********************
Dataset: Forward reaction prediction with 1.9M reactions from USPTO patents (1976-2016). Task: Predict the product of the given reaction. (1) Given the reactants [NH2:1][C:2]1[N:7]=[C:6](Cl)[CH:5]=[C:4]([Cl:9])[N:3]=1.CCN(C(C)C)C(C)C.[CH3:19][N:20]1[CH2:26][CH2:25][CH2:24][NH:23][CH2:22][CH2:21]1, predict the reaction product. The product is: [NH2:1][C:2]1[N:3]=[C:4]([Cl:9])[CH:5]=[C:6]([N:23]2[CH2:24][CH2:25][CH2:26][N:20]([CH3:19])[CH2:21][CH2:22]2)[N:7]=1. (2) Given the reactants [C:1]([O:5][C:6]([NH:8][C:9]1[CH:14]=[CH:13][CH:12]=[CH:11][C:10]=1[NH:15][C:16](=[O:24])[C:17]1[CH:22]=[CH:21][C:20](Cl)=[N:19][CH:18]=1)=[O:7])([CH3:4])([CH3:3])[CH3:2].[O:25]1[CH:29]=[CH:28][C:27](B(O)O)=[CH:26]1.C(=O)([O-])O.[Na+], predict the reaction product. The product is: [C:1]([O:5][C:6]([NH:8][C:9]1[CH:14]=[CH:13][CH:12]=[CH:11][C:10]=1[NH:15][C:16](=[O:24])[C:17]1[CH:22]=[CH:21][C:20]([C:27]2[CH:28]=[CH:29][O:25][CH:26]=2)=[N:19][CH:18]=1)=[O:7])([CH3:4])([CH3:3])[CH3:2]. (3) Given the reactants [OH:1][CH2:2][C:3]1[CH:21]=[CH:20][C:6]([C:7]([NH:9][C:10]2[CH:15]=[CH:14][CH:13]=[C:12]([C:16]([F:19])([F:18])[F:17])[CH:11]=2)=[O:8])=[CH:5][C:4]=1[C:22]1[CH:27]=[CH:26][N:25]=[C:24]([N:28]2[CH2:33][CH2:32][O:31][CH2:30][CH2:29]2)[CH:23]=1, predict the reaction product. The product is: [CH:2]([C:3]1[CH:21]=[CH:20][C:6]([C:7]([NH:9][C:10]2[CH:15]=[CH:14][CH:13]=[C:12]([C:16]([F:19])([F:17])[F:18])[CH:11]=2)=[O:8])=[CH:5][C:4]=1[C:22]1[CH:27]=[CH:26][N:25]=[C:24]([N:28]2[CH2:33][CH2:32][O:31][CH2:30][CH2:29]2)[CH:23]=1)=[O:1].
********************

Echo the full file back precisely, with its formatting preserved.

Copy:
Dataset: Forward reaction prediction with 1.9M reactions from USPTO patents (1976-2016). Task: Predict the product of the given reaction. (1) Given the reactants [NH2:1][C:2]1[N:7]=[C:6](Cl)[CH:5]=[C:4]([Cl:9])[N:3]=1.CCN(C(C)C)C(C)C.[CH3:19][N:20]1[CH2:26][CH2:25][CH2:24][NH:23][CH2:22][CH2:21]1, predict the reaction product. The product is: [NH2:1][C:2]1[N:3]=[C:4]([Cl:9])[CH:5]=[C:6]([N:23]2[CH2:24][CH2:25][CH2:26][N:20]([CH3:19])[CH2:21][CH2:22]2)[N:7]=1. (2) Given the reactants [C:1]([O:5][C:6]([NH:8][C:9]1[CH:14]=[CH:13][CH:12]=[CH:11][C:10]=1[NH:15][C:16](=[O:24])[C:17]1[CH:22]=[CH:21][C:20](Cl)=[N:19][CH:18]=1)=[O:7])([CH3:4])([CH3:3])[CH3:2].[O:25]1[CH:29]=[CH:28][C:27](B(O)O)=[CH:26]1.C(=O)([O-])O.[Na+], predict the reaction product. The product is: [C:1]([O:5][C:6]([NH:8][C:9]1[CH:14]=[CH:13][CH:12]=[CH:11][C:10]=1[NH:15][C:16](=[O:24])[C:17]1[CH:22]=[CH:21][C:20]([C:27]2[CH:28]=[CH:29][O:25][CH:26]=2)=[N:19][CH:18]=1)=[O:7])([CH3:4])([CH3:3])[CH3:2]. (3) Given the reactants [OH:1][CH2:2][C:3]1[CH:21]=[CH:20][C:6]([C:7]([NH:9][C:10]2[CH:15]=[CH:14][CH:13]=[C:12]([C:16]([F:19])([F:18])[F:17])[CH:11]=2)=[O:8])=[CH:5][C:4]=1[C:22]1[CH:27]=[CH:26][N:25]=[C:24]([N:28]2[CH2:33][CH2:32][O:31][CH2:30][CH2:29]2)[CH:23]=1, predict the reaction product. The product is: [CH:2]([C:3]1[CH:21]=[CH:20][C:6]([C:7]([NH:9][C:10]2[CH:15]=[CH:14][CH:13]=[C:12]([C:16]([F:19])([F:17])[F:18])[CH:11]=2)=[O:8])=[CH:5][C:4]=1[C:22]1[CH:27]=[CH:26][N:25]=[C:24]([N:28]2[CH2:33][CH2:32][O:31][CH2:30][CH2:29]2)[CH:23]=1)=[O:1].